On the eve of the deadline for a framework nuclear agreement with Iran, President Barack Obama invoked President John F. Kennedy's words about negotiation.
Speaking at the dedication of the Edward M. Kennedy Institute for the United States Senate in Boston, the president said Secretary of State John Kerry, a former Massachusetts senator, had wanted to be at the event.
“As many of you know, John is in Europe with our allies and partners leading the negotiations with Iran and the world community and standing up for the principle that Ted and his brother, President Kennedy, believed in so strongly,” Obama said.
“Let us never negotiate out of fear, but let us never fear to negotiate,” Obama continued, quoting Kennedy’s 1961 inaugural address.
With the March 31 deadline to reach a framework nuclear deal hours away, the United States, Britain, France, China Russia and Germany have been meeting with Iran in Lausanne, Switzerland.
Israel and many U.S. lawmakers from both parties are heavily opposed to making any deal with Iran that would allow the country to continue to enrich uranium for what Iran says is for peaceful purposes. The Obama administration has repeatedly said any deal would involve rigorous inspections. Saudi Arabia has also gone on the record expressing concerns about a deal.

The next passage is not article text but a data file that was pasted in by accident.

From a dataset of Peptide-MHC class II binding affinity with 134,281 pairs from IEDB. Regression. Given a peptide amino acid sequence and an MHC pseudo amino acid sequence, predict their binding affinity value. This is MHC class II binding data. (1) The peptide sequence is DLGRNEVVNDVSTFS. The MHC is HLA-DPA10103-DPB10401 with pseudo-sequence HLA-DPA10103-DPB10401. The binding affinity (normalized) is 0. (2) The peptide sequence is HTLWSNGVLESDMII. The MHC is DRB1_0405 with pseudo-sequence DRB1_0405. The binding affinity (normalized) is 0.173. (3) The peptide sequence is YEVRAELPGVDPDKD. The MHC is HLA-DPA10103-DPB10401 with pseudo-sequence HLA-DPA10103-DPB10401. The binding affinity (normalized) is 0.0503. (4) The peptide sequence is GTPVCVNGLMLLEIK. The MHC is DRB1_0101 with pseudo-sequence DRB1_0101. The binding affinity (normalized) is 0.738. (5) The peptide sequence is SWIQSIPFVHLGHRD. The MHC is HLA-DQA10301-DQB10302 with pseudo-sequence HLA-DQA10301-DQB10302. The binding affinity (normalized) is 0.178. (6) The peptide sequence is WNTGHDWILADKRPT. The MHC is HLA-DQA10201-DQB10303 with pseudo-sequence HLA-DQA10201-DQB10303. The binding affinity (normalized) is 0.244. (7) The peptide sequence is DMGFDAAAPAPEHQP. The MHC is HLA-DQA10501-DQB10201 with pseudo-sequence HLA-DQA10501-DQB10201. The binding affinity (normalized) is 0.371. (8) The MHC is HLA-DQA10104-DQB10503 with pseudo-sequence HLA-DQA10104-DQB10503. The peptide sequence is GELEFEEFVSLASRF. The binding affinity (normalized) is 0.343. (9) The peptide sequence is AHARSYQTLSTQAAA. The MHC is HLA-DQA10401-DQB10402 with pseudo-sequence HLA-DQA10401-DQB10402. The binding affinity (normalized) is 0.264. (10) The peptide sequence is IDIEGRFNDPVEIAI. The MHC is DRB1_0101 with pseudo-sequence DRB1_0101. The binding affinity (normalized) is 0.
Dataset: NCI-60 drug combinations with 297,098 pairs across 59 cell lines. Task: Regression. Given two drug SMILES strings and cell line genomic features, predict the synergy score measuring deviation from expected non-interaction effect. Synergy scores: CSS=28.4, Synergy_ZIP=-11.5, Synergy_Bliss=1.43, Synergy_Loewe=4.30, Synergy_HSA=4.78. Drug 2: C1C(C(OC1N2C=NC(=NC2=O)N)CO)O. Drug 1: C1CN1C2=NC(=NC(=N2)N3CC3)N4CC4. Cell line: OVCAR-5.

The talks were already extended once from a November deadline. The White House has declined to speculate on what would happen if a deal is not reached on March 31.
“I’m not going to presuppose failure,” White House deputy press secretary Eric Schultz told reporters aboard Air Force One Monday. “These negotiations are going down to the wire.”
Schultz also denied a New York Times story that said Iran was backing away from a nuclear deal.
“The idea that there had been an agreement that Iran had backed away from in the last 24 hours is not true. In terms of what’s going to happen with that stockpile, that is something our negotiators are working through, but it’s not accurate to say there had been an agreement that was then backtracked,” Schultz said. “As we’ve said all along, nothing is agreed to until everything is agreed to. I don’t want to get ahead of what our negotiators are working on in the room. Beyond that I don’t have much to say.”
He further repeated the White House’s previous intentions to veto expanded sanctions on Iran or allowing Congress reverse a deal, though he did say the administration believes "there is a role” for Congress, but was unclear what oversight role Congress would have.
“We want a robust, consultative role, and I believe we’ve put our money where our mouth is,” Schultz said.